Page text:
CentOS 6 ships with Python 2.6.6 and several critical system utilities, for example
yum, will break if the default Python interpreter is upgraded. The trick is to install new versions of Python in
/usr/local so that they can live side-by-side with the system version.
Execute all the commands below as root either by logging in as root or by using
Preparations – install prerequisites
In order to compile Python you must first install the development tools and a few extra libs. The extra libs are not strictly needed to compile Python but without them your new Python interpreter will be quite useless.
yum groupinstall“Development tools”
yum install zlib-devel bzip2-devel openssl-devel ncurses-devel sqlite-devel readline-devel tk-devel gdbm-devel db4-devel libpcap-devel xz-devel
Things to consider
Before you compile and install Python there are a few things you should know and/or consider:
Python has a long and complicated history when it comes to Unicode support. In Python 3.4 the Unicode support has been completely rewritten and strings are automatically stored using the most efficient encoding possible.
You should probably compile Python as a shared library. If you compile Python as a shared library you must also tell it how to find the library. Our option:
- Compile the path into the executable by adding this to the end of the configure command:
Use “make altinstall” to prevent problems
It is critical that you use
make altinstall when you install your custom version of Python. If you use the normal
make install you will end up with two different versions of Python in the filesystem both named
python. This can lead to problems that are very hard to diagnose.
Download, compile and install Python
Here are the commands to download, compile and install Python.
# Python 3.4.1:
tar xf Python-3.4.1.tar.xz
./configure–prefix=/usr/local–enable-shared LDFLAGS=“-Wl,-rpath /usr/local/lib”
make && make altinstall
After running the commands above your newly installed Python interpreter will be available as
/usr/local/bin/python3.4. The system version of Python 2.6.6 will continue to be available as
Setuptools + pip
Setuptools has replaced Distribute as the official package manager used for installing packages from the Python Package Index. Setuptools and pip are installed with Python 3.4.1. It builds on top of Setuptools and provides a few extra functions that are useful when you manage your packages.
# With pip installed you can now do things like this:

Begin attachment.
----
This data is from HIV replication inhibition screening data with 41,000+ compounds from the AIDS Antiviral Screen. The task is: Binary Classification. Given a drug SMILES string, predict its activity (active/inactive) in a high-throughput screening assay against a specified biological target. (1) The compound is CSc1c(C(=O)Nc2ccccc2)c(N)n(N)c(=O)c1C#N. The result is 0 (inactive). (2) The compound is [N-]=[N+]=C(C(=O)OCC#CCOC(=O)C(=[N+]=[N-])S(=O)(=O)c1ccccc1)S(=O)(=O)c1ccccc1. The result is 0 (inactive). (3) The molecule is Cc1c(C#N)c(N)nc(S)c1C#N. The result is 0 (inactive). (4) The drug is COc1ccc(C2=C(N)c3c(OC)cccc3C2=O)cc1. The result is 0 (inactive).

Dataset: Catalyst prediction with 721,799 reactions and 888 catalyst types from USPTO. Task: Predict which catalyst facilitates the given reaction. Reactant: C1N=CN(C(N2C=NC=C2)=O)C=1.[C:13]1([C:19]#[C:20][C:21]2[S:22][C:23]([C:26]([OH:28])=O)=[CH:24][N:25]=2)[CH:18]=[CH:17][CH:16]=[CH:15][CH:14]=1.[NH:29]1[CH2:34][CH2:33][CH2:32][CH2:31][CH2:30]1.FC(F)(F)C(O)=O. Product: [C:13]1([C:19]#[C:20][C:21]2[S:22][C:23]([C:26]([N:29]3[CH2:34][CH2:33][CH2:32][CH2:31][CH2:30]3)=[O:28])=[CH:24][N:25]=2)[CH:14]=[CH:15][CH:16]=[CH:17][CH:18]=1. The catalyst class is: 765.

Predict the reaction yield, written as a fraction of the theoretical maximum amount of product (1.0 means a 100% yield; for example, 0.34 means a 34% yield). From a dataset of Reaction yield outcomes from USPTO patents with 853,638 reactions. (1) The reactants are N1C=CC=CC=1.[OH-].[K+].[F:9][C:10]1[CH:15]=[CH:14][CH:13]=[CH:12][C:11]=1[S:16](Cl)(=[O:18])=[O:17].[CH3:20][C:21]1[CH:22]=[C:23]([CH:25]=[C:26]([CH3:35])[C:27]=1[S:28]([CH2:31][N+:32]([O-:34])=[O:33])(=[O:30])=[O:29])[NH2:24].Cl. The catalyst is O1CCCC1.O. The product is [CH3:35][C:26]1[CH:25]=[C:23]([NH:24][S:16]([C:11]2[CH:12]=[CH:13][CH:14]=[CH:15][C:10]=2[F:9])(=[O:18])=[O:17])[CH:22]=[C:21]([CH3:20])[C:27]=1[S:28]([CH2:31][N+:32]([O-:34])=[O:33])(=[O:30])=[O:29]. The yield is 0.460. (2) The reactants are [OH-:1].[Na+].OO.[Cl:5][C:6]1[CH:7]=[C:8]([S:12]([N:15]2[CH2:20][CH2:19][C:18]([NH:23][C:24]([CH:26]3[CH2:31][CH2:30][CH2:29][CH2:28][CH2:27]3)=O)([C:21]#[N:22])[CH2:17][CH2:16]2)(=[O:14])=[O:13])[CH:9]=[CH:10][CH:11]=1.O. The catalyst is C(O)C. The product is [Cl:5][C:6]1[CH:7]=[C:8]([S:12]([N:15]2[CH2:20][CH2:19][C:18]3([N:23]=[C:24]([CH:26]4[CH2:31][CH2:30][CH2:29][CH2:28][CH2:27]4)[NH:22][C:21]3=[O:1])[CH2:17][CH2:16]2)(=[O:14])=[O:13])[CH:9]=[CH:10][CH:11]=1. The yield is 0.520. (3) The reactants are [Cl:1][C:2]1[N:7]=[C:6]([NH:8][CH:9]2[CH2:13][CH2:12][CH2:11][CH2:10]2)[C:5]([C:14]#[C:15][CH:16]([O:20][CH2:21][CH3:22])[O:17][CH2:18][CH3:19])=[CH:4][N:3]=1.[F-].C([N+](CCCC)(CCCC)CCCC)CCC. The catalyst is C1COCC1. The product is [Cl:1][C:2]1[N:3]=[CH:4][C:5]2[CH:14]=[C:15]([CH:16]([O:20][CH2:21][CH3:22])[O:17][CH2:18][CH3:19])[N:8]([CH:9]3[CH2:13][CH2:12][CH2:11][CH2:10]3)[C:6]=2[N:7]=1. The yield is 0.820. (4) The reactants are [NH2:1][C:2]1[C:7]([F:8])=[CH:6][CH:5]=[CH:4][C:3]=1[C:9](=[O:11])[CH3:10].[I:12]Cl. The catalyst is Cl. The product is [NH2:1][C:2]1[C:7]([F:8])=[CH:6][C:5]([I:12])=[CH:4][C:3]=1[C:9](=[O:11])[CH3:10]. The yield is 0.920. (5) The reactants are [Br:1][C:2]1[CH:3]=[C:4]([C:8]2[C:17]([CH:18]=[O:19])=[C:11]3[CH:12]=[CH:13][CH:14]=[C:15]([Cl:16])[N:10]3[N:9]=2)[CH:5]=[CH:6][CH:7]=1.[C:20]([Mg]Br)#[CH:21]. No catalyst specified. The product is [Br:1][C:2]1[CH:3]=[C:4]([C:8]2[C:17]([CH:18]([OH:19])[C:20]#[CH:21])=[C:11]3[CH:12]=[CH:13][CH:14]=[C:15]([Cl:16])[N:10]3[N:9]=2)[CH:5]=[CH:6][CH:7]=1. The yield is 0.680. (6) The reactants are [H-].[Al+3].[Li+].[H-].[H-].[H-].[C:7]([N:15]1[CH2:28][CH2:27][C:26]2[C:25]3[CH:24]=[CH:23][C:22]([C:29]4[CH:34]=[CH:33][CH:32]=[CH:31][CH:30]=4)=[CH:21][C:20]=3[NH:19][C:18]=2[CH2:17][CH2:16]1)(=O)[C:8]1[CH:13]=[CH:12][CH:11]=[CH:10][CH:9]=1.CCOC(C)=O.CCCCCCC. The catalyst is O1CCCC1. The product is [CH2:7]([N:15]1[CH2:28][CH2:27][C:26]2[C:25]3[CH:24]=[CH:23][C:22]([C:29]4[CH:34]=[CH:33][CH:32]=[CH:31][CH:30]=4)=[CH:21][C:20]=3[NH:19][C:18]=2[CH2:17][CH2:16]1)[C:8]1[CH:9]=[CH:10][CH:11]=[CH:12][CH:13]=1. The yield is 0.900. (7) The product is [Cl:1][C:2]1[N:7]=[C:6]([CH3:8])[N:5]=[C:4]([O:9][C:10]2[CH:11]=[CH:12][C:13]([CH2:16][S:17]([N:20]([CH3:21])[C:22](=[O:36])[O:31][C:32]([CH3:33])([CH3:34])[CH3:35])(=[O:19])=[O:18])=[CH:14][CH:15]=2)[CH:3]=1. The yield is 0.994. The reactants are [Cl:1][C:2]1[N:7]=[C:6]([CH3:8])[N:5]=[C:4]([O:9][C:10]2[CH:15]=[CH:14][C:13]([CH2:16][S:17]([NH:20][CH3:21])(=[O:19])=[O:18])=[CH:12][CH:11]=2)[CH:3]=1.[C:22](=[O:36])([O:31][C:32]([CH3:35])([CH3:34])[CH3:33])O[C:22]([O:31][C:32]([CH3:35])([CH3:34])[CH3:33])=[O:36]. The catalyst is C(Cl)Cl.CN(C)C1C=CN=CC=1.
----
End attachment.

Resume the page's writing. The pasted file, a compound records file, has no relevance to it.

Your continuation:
The packages will end up in
X.Y is the Python version).
Since you are using Python 3.4 you don’t need to install virtualenv because that functionality is already built in.
Each isolated Python environment (also called sandbox) can have its own Python version and packages. This is very useful when you work on multiple projects or on different versions of the same project.
Create your first isolated Python environment
# Use the built-in pyvenv program in Python 3.4 to create a sandbox called my34project:
# Activate the my34project sandbox and check the version of the default Python interpreter in it:
# This will show Python 3.4.1
When you use pyvenv to create a sandbox you must install setuptools and pip inside the sandbox. You can reuse the ez_setup.py file you downloaded earlier and just run it after you activate your new sandbox.
Most Linux distributions come with wget.
Download ez_setup.py and run it using the target Python version. The script will download the appropriate version and install it for you:
> wget https://bootstrap.pypa.io/ez_setup.py -O - | python
Note that you will may need to invoke the command with superuser privileges to install to the system Python:
> wget https://bootstrap.pypa.io/ez_setup.py -O - | sudo python
Alternatively, Setuptools may be installed to a user-local path:
> wget https://bootstrap.pypa.io/ez_setup.py -O - | python - --user
If your system has curl installed, follow the wget instructions but replace wget with curl and -O with -o. For example:
> curl https://bootstrap.pypa.io/ez_setup.py -o - | python
For more advanced installation options, such as installing to custom locations or prefixes, download and extract the source tarball from Setuptools on PyPIand run setup.py with any supported distutils and Setuptools options. For example:
setuptools-x.x$ python setup.py install --prefix=/opt/setuptools
Use --help to get a full options list, but we recommend consulting the EasyInstall manual for detailed instructions, especially the section on custom installation locations.